Politico has a great post Wednesday that details how folks in Washington, D.C. are rather astonished how Apple (s aapl)–a company that’s often the target of federal inquiries and investigations– isn’t blanketing Capitol Hill with lobbyists and money. Sure, that seems to go against standard procedure in our nation’s capital. But as is well known in tech, Apple isn’t a company that tends to follow standard procedures.
For the first quarter of 2012, Apple has spent a mere $500,000 on lobbying efforts, which, as Politico points out, is pennies compared to what oft-targeted Google(s GOOG) and Microsoft(s MSFT) have spent during the same time: $7 million combined. And Apple, despite its current entanglement with the Department of Justice over its role in the e-books market, has actually spent less this year than last year.
This is just not how things are done in D.C. Here’s a sampling of what Washington insiders told Politico:
- “I never once had a meeting with anybody representing Apple,” said Jeff Miller, who served as a senior aide on the Senate Judiciary Committee’s Antitrust Subcommittee for eight years. “There have been other tech companies who chose not to engage in Washington, and for the most part that strategy did not benefit them.”
- “There’s a difference between being quiet and uncooperative,” said a congressional aide who has dealt with Apple. “Part of the problem being behind the scenes is they have no identity. They have no corporate identity in this town because nobody knows them.”
- “What’s happened in Washington more and more is that companies spend money dealing with the regulators even in the absence of pending investigations. … These are de-biasing visits,” said Bill Kovacic, a George Washington University law professor who was a commissioner at the Federal Trade Commission from 2006 to 2011. “I don’t remember Apple making a visit.”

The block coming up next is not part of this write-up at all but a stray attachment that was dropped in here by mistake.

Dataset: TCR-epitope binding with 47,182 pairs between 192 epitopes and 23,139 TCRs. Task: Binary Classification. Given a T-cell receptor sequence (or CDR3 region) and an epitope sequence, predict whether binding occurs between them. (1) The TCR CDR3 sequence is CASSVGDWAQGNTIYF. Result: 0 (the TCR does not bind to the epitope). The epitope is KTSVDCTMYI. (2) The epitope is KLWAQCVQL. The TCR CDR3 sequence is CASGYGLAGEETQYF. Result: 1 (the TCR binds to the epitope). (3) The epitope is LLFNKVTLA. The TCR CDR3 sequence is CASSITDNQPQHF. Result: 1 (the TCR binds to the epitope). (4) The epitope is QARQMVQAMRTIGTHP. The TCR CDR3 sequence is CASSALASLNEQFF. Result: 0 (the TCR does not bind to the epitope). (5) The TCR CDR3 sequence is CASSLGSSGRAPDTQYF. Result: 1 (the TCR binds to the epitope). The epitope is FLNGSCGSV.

While this may surprise political folks, this will come as a shock to few people in tech or who follow Apple. The company’s secrecy and reticence to telegraph what it’s thinking is legendary. So it’s no surprise Apple isn’t visibly mixing it up in Washington when, as Adam Lashinsky noted in his “Inside Apple” book released earlier this year, Apple doesn’t even mingle freely in its own backyard: employees aren’t visible at Silicon Valley mixers or events, executives don’t sit on other companies’ boards, and they don’t make a show of going out of their way to make any potential friends or gain partners.
Some get it. As one unnamed source told Politico, it could look really bad if they weren’t subtle about trying to gain political influence: “‘It wouldn’t take much to hit the tripwire’ to launch the narrative that ‘Apple has problems and is trying to buy the town.’”
This is not to say Apple won’t step up its lobbying game. It does have a small office for that purpose in D.C., but the way it tries to gain sway over politicians certainly won’t follow any pre-defined script established by other companies — even other tech companies.
And you could say Steve Jobs was plenty savvy about wielding influence in Washington: he just went straight to the top. Sending the president the world’s most anticipated new gadget before it was available to the public is a pretty decent way of making friends.